In many cases, it’s true. But Sugrue will first explore whether there are other medical or emotional factors that are poisoning desire -- anger and substance abuse, for example.
But more often than not, Sugrue says, tiredness rather than a lack of attraction is a legitimate excuse for sex avoidance.
"The bottom line is, to be sexual does require some energy. If someone is tired, it’s not surprising that it can be antithetical to having a strong sexual appetite," he says.
For example, Sugrue points to the two-income couple at the peak of their career. The wife may complain that she comes home after working all day to take up her next job -- making dinner, checking homework, doing dishes, folding laundry, and preparing the next day’s lunches.
"The last thing she wants to do is put on something from Victoria’s Secret and get into bed. It’s hard to argue that point," Sugrue says.
For men, who are slightly more likely to claim that work leaves them too exhausted for sex, sleep apnea may be the culprit, Sugrue says.
If it’s a lack of energy that’s causing the libido to lag, Sugrue says he’ll work with the couple to make sure desire doesn’t die in the interim.
"We want to make sure there’s an effort to be close, even if it isn’t in the throes of coitus. We’re trying to make sure that they’re not ignoring the relationship," he says. Reassuring the partner that he or she is attractive and being honest about being tired -- and of course, seeking treatment for a sleep disorder -- will help keep love alive.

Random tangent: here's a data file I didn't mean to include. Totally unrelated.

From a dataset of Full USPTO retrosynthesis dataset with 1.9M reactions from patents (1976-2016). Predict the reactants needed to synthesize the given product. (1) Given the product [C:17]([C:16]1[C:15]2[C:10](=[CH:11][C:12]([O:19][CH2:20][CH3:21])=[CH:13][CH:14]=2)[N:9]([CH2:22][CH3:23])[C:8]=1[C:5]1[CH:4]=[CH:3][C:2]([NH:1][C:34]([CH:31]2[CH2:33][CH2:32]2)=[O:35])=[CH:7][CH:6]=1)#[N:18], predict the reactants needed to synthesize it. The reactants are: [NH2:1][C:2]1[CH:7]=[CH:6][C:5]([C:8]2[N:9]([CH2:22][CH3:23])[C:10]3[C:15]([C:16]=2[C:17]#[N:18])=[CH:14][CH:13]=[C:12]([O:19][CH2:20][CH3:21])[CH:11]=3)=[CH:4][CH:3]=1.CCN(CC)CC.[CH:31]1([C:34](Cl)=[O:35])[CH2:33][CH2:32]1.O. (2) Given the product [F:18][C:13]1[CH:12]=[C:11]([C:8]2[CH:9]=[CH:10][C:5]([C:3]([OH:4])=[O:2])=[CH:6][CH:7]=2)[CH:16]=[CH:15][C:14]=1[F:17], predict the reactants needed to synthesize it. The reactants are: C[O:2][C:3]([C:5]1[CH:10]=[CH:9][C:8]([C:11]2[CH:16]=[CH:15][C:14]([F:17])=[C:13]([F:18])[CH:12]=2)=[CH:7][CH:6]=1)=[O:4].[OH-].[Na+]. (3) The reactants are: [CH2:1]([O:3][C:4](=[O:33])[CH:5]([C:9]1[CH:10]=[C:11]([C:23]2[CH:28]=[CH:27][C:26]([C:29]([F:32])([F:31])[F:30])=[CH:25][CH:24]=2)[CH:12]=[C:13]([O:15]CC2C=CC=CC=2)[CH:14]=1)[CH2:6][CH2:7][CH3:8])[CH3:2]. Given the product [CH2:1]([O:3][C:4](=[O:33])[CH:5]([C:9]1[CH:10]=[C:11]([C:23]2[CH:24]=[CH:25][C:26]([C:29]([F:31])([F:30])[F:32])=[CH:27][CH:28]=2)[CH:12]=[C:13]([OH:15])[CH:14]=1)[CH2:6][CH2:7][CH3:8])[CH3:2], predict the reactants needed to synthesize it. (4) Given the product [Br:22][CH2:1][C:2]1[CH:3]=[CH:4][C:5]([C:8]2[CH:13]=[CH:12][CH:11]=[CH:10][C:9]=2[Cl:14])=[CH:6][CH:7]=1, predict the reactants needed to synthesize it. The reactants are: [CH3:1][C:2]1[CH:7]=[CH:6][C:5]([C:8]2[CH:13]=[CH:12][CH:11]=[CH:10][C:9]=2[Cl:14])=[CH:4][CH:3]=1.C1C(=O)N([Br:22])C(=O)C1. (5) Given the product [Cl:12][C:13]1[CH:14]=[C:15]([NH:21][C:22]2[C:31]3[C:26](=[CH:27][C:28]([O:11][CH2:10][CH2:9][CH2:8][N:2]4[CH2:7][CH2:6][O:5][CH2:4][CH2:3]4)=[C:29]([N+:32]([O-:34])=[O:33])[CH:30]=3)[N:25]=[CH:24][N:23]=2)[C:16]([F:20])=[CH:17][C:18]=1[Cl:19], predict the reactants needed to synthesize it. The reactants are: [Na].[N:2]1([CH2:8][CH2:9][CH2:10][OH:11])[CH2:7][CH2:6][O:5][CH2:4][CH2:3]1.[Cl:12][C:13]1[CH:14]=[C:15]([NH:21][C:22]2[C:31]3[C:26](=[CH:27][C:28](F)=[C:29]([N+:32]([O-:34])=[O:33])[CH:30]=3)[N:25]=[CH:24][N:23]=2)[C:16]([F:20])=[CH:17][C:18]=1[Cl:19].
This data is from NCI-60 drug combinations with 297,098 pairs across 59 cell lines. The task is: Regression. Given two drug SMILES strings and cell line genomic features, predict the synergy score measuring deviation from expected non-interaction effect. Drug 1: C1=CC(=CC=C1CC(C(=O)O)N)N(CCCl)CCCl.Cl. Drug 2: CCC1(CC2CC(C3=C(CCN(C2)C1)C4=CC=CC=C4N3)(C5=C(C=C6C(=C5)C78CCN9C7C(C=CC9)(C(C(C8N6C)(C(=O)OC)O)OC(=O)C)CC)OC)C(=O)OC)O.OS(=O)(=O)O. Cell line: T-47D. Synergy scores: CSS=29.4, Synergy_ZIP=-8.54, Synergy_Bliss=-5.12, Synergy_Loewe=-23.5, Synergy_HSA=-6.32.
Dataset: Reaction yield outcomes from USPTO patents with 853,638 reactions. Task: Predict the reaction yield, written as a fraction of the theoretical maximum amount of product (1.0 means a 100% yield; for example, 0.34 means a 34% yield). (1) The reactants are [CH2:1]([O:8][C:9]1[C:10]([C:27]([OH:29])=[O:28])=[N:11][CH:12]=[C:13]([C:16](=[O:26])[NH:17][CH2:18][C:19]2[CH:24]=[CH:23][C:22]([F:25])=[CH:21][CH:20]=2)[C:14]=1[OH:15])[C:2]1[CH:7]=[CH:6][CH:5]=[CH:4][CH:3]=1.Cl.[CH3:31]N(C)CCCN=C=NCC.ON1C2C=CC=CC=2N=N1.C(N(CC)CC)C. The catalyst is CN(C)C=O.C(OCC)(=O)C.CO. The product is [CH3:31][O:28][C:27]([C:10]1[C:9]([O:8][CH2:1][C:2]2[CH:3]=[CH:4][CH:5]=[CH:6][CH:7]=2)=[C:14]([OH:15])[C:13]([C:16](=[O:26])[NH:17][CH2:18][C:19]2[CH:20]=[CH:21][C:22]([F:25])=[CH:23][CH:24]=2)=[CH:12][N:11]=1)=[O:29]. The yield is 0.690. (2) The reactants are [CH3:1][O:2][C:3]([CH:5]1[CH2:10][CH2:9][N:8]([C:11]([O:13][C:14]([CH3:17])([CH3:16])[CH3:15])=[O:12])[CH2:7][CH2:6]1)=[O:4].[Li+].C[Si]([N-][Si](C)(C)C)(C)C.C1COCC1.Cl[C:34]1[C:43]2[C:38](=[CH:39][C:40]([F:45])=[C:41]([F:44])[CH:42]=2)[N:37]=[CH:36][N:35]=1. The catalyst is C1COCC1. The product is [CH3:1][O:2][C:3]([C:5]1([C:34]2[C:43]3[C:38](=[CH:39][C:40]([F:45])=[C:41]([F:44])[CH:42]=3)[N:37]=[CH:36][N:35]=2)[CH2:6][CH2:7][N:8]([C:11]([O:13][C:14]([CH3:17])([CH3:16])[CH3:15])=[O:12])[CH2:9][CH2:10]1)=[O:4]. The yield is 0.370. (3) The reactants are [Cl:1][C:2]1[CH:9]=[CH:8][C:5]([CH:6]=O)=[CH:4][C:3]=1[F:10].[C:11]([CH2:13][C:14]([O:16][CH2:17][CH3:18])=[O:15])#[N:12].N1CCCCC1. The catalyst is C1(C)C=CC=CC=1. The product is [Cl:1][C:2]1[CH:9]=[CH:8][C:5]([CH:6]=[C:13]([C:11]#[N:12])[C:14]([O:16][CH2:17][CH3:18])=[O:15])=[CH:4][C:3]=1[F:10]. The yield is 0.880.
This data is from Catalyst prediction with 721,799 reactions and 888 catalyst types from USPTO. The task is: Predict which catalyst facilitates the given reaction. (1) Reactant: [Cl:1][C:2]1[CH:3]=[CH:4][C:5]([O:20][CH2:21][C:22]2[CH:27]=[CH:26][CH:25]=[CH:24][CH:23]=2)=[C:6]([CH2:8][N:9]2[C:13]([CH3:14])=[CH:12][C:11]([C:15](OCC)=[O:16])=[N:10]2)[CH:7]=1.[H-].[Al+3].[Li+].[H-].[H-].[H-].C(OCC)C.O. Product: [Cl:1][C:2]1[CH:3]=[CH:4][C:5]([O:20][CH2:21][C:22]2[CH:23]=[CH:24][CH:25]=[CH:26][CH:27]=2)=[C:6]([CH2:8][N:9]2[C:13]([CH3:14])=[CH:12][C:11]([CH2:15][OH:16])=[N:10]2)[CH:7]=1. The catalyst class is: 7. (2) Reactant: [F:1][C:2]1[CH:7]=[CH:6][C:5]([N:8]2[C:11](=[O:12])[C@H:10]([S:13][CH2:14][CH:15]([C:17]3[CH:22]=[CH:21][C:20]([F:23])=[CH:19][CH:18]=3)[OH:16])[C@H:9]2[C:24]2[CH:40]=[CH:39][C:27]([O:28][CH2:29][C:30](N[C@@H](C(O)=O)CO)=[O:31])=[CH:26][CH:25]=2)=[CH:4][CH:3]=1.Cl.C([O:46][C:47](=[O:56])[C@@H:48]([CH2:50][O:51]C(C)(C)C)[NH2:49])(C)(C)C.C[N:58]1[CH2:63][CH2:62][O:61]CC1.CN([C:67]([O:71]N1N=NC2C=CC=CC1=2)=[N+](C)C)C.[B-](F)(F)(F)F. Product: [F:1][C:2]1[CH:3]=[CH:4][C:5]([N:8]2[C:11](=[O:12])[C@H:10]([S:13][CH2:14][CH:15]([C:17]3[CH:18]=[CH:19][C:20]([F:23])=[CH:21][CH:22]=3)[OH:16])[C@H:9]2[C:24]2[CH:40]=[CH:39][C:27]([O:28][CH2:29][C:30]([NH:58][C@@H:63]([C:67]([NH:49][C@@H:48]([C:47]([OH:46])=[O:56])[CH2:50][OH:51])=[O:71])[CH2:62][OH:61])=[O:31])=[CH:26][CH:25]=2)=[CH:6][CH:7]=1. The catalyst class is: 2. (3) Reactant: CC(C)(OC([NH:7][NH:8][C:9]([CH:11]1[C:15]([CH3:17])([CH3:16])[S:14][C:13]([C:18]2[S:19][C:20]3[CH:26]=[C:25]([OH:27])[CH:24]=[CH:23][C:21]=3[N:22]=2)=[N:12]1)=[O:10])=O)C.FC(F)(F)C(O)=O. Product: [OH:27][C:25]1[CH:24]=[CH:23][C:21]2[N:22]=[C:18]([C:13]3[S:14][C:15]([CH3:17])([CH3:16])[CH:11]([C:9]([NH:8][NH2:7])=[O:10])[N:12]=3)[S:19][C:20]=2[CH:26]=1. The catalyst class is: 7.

Question No. 3: Is My Timing Off?
Nighttime may simply not be the right time for sex for some people.
McCarthy suggests changing your routine to accommodate meaningful sex and sleep. Try sex in the morning, earlier in the evening, after a nap, or while the kids are at dance class or soccer practice.
Couples might also try cuddling rather than having intercourse in order to foster closeness and sleepiness -- even if one partner is feeling frisky. It’s important to respect the other’s needs and to recognize that intimacy isn’t always about sex, McCarthy says. "It’s not a question of quantity, but quality. Good quality experiences can facilitate good feelings and sleep."